Celebrating Asian American Pacific Islander Heritage Month 2023

Please join the Graduate Division and the UCSF community in celebrating AAPI Heritage Month this May! Find opportunities to participate and to learn more below.


All month long
AAPI Heritage Month Virtual Backgrounds

Provided by the Multicultural Resource Center.

May 3, Noon – 1:15 p.m.
Film Screening Not Your Model Minority and Discussion with Filmmaker Jon Osaki
The UCSF Asian Pacific American Systemwide Alliance (APASA) and the Office of Diversity and Outreach's Anti-Racism Initiative presents a critically acclaimed documentary Not Your Model Minority and Q&A discussion with the filmmaker, Jon Osaki, to deepen the understanding of the model minority myth, how it is detrimental in creating partnerships amongst minority groups, and examine ways to build power and progress toward addressing systemic racism in the U.S. Registration in advance required.

May 11, 11 a.m. – 2 p.m.
AAPI Heritage Month Trivia at Staff Resource Day

Join APASA in-person at Mission Bay on Gene Friend Way for an engaging trivia event and prizes at Staff Resource Day.

May 16, 10 – 11 a.m.
AAPI Mental Health Resilience - in conjunction with Global Accessibility Awareness
APASA in partnership with the Office of Disability Access and Inclusion (ODAI) and the ODO Anti-Racism Initiative are pleased to present a lunchtime forum on AAPI Mental Health Resilience. UCSF staff members Diane Ngo and Dr. Hoa Su will talk about their mental wellness journeys and the importance of centering access to healthcare and digital equity for the AAPI community. This event will also feature Dr. Thao Tran, director of the Chinatown North Beach Mental Health Services, and a psychiatrist in the San Francisco Department of Public Health. 

May 17, noon - 1 p.m.
Mental Health Workshop (Acceptance Therapy)
Join the United Filipinx Association (UFA) and APASA, staff cultural and diversity organizations, as committee leaders and members Errol Feria, LMFT and Alexandra Thurston, PsyD lead a workshop introducing concepts and skills from Acceptance and Commitment Therapy to improve overall well-being and mental health. Through didactic and experiential exercises, you can learn how to act from your values, enhance psychological flexibility, and live more in the present moment.

May 22, noon - 1 p.m.
AAPI Leadership Panel
APASA invites all members of the UCSF community to join us for our third annual AAPI Leadership Panel during AAPI Heritage Month for this dynamic conversation around identity and career trajectory with the following leaders:

  • Maye Chrisman, MBA, Vice Dean, Administration and Finance, School of Medicine
  • Clarice Estrada, MPA, Executive Director, Business Service Center, Office of the Executive Vice Chancellor & Provost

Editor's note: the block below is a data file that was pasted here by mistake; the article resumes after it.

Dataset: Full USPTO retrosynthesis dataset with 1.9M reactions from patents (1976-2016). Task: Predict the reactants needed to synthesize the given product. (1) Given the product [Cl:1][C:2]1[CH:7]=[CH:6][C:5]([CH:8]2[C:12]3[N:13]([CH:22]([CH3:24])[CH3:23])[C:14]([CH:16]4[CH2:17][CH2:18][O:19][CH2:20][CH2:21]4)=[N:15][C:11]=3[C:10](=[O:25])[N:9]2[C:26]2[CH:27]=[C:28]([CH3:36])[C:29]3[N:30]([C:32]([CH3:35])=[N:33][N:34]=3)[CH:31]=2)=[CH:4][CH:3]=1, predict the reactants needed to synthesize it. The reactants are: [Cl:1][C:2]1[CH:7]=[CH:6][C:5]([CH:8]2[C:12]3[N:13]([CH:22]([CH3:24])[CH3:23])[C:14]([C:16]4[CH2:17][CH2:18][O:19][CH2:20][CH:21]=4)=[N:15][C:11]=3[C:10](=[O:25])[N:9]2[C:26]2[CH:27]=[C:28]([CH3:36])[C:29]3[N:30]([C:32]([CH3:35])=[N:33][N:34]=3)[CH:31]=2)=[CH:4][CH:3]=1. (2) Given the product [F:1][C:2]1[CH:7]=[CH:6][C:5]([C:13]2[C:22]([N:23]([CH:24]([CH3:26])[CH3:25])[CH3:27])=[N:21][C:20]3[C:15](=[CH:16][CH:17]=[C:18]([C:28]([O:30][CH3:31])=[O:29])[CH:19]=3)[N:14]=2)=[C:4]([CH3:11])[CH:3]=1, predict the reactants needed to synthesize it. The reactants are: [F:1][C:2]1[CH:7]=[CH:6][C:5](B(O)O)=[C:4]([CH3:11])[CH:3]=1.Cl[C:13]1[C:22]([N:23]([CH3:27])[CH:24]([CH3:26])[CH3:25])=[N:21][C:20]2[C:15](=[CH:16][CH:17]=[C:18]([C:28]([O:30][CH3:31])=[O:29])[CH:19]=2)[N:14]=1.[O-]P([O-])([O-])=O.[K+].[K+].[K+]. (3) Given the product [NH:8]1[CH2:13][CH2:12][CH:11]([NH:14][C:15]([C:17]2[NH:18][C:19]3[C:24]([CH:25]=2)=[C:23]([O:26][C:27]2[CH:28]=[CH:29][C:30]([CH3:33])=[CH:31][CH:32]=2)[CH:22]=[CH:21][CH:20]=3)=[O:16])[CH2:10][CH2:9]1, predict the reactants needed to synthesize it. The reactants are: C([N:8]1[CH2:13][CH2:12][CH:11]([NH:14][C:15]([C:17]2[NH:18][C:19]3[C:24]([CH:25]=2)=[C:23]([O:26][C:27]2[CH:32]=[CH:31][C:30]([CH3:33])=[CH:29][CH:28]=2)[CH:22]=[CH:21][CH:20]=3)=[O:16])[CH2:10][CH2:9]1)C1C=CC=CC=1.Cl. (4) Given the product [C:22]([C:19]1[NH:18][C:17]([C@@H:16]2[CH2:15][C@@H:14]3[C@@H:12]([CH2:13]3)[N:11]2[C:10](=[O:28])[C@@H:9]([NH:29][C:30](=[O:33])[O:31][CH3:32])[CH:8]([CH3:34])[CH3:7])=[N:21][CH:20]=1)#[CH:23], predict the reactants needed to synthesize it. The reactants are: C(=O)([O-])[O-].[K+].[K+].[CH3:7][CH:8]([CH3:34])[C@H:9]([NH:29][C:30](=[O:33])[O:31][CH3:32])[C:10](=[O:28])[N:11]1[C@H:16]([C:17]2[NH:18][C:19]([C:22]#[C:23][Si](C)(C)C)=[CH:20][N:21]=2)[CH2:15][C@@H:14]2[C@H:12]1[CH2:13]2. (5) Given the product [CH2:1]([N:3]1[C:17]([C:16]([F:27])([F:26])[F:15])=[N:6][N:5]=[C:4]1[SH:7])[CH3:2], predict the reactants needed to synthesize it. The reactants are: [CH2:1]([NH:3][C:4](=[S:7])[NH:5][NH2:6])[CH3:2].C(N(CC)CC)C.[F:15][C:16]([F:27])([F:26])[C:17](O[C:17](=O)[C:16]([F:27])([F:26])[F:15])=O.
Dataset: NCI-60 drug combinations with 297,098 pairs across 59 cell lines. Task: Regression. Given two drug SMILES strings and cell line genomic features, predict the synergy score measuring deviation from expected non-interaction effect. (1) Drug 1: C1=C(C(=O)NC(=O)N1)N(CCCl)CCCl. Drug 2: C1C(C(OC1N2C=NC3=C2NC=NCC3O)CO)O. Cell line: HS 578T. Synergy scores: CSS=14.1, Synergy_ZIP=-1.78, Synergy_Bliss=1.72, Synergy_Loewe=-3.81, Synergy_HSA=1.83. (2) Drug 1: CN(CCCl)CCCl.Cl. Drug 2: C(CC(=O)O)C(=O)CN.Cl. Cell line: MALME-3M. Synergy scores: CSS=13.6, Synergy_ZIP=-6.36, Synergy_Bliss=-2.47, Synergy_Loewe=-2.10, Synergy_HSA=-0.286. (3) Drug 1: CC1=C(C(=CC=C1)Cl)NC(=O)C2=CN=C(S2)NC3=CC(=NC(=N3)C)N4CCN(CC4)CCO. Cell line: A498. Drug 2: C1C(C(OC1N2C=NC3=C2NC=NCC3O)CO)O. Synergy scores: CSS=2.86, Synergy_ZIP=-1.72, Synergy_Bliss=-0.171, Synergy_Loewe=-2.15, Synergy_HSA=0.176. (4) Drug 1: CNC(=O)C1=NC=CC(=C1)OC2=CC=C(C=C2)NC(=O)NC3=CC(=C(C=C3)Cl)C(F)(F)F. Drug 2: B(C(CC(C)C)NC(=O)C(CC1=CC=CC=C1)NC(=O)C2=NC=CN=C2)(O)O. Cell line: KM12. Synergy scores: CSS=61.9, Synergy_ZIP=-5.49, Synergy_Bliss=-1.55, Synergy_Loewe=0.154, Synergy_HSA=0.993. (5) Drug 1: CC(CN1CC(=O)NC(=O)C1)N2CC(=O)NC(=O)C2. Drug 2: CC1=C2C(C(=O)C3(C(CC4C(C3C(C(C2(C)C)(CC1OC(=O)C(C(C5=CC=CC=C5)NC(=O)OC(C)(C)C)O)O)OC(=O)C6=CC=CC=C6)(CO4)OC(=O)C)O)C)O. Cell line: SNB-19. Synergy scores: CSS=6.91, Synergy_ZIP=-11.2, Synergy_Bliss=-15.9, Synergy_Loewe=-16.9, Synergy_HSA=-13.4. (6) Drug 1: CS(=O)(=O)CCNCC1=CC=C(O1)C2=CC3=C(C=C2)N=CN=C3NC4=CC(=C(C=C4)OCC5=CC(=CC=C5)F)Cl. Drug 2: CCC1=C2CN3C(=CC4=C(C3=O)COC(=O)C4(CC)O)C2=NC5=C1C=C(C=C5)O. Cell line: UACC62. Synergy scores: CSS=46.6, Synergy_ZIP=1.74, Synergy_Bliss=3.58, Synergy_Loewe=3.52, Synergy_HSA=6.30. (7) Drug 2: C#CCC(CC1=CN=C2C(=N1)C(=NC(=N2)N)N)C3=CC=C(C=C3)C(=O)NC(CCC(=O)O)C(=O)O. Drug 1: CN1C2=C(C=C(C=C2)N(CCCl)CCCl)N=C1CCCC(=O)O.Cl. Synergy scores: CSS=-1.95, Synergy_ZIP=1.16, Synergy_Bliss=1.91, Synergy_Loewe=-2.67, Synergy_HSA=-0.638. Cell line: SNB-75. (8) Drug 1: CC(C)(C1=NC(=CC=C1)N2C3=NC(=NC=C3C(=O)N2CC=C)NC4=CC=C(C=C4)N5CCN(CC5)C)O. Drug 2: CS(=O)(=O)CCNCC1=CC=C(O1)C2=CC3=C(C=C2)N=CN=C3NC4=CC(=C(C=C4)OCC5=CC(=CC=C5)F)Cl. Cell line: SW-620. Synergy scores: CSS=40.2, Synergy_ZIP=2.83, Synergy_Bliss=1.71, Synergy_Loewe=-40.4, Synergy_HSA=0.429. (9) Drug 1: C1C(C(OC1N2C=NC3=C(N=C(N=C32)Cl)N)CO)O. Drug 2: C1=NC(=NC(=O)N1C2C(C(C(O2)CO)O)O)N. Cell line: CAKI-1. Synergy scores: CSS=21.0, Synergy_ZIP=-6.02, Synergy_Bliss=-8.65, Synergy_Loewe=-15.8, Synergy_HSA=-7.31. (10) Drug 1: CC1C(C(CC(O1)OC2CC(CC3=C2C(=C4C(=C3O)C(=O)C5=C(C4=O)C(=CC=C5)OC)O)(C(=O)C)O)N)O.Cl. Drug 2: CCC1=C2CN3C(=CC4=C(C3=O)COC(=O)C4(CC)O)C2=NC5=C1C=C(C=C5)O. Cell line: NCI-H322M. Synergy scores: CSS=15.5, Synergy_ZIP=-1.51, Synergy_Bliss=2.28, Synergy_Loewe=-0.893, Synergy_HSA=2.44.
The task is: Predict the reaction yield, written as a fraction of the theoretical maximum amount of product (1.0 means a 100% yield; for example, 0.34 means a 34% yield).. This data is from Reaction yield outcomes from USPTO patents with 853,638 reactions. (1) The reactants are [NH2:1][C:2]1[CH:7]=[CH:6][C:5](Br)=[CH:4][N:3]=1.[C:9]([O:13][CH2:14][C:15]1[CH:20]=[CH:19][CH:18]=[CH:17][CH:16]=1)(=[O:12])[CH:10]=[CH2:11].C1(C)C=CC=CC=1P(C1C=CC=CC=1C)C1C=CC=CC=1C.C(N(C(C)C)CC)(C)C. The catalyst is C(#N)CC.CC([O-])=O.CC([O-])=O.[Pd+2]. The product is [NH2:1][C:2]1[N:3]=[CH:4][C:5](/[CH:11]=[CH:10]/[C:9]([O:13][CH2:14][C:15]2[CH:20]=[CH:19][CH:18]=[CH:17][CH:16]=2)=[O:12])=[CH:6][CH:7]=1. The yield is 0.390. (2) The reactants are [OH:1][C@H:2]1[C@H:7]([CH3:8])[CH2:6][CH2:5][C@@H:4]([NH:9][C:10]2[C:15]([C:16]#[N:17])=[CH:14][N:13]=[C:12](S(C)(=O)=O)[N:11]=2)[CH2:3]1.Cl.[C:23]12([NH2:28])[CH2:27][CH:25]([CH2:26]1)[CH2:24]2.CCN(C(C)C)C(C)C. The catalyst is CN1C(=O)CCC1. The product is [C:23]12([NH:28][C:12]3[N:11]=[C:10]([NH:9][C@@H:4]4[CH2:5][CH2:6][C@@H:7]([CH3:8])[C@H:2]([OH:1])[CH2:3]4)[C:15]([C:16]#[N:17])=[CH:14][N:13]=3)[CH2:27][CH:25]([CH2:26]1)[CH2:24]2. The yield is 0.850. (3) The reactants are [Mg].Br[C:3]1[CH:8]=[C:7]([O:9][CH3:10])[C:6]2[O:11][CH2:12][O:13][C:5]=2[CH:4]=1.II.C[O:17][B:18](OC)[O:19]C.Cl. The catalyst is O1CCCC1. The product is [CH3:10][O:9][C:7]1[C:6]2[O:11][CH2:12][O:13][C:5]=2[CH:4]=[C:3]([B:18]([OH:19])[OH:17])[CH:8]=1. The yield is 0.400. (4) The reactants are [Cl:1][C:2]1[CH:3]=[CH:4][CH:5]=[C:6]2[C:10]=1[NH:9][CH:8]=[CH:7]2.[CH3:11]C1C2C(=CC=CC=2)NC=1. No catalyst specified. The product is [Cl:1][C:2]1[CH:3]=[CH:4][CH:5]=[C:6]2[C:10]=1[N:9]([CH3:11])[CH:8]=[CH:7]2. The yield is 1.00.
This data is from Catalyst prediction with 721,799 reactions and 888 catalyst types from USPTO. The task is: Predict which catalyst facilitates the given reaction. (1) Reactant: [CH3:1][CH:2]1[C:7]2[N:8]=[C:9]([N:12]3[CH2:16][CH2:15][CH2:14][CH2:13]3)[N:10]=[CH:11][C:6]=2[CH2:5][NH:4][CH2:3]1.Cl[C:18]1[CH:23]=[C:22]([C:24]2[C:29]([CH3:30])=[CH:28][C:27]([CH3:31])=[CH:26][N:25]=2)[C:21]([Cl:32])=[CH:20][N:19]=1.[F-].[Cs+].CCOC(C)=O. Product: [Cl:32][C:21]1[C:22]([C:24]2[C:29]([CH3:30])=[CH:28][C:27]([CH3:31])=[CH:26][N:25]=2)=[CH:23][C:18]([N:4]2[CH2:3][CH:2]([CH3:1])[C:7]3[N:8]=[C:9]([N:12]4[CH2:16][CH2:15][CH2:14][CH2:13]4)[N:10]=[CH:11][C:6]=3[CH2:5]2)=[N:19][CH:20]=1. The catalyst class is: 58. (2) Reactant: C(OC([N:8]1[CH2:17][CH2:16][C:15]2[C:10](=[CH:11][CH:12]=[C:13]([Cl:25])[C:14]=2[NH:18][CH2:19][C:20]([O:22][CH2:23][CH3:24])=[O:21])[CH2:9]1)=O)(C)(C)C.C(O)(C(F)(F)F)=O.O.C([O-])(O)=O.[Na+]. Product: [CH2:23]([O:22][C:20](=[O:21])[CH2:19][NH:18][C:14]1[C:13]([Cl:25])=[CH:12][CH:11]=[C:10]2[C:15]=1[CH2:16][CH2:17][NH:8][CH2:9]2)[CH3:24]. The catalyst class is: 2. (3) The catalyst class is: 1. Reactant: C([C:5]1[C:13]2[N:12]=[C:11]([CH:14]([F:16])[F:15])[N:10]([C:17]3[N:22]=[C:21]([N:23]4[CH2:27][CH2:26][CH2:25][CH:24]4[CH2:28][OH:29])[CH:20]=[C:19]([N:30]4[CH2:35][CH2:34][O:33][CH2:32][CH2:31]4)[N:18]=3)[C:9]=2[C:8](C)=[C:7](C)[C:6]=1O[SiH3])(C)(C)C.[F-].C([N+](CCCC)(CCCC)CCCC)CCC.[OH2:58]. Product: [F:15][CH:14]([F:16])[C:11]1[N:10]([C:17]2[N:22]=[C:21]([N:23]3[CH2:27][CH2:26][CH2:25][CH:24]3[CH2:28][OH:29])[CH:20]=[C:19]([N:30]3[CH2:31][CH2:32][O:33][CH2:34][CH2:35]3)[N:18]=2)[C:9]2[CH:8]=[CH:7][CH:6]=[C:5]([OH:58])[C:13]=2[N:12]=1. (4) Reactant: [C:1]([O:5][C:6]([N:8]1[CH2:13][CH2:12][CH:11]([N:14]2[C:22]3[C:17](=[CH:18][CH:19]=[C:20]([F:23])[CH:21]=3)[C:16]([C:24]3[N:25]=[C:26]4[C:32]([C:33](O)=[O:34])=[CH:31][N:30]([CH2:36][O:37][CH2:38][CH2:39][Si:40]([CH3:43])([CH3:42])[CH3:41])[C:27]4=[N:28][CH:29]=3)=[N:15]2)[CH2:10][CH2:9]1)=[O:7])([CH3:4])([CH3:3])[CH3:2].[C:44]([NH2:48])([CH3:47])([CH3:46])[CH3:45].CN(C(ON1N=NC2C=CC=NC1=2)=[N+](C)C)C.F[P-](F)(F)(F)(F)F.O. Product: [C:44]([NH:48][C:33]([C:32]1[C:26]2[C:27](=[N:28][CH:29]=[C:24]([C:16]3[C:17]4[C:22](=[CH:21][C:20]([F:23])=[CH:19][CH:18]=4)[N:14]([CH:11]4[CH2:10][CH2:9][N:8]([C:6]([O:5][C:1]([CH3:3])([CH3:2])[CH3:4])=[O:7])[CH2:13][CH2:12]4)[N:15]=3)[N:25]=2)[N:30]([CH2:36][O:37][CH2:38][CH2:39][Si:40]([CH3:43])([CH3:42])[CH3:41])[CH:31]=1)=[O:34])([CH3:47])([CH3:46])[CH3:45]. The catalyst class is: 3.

• Monica Gandhi, MD, MPH, Professor and Associate Division Chief, Infectious Diseases and Global Medicine, Zuckerberg SF General Hospital
  • Tung Nguyen, MD, Associate Vice Chancellor for Research Inclusion, Diversity, Equity, and Anti-Racism, Office of Research

May 24, noon - 1 p.m.
Status of Asian Pacific Americans at UCSF (Zoom link coming soon)
Presented by the UCSF Asian American Pacific Islanders Coalition (AAPIC), this event informs our community on the current status of Asian Pacific Islanders in the UCSF community. In addition to the presentation, there will be a panel representing different API groups at UCSF to speak about the work they do. More information forthcoming.

May 30, 12:10 - 1 p.m.
Fireside Chat: Breaking Down Stereotypes and Increasing Understanding (Zoom link coming soon)
This virtual Fireside Chat, hosted and moderated by School of Nursing's Dean Catherine Gilliss in collaboration with the Office of Diversity, Inclusion and Outreach and APASA, will provide the opportunity to hear from UCSF leaders about the structural barriers they believe we face at UCSF and how we can work collectively to eliminate these barriers. Panelists include:

  • Tung Nguyen, MD, Associate Vice Chancellor for Research Inclusion, Diversity, Equity and Anti-Racism
  • Shelby Decosta, MHA, Chief Strategy Officer, Senior Vice President of UCSF Health
  • Kay Poland, JD, Complaint Resolution Officer, Office for the Prevention of Harassment and Discrimination
  • Janet Shim, PhD, MPP, Chair of SON Department of Social and Behavioral Sciences, Interim Chair of the Institute for Health & Aging

Beyond the month of May
ConversAsian: A Community Space for AAPI Students
Join mental health provider Alexandra Thurston, PsyD, and Health Education and Promotion Coordinator Rumpa Yeasin, for a drop-in supportive space for students who identify as part of the Asian/Asian American Pacific Islander communities, including individuals with multi-racial/ethnic identities. Participants are invited to connect, engage, and build solidarity as we explore shared topics and experiences ranging from family dynamics, impostor phenomenon, shared joy, and allyship in this community-centered space.


Each month, the JEDI team makes content recommendations to create dialogue with those interested in following along. Here's what they have on their minds and in their hearts this May for AAPI Heritage Month:

Cover image: Zen and the Art of Saving the Planet by Thich Nhat Hanh


Zen and the Art of Saving the Planet
by Thich Nhat Hanh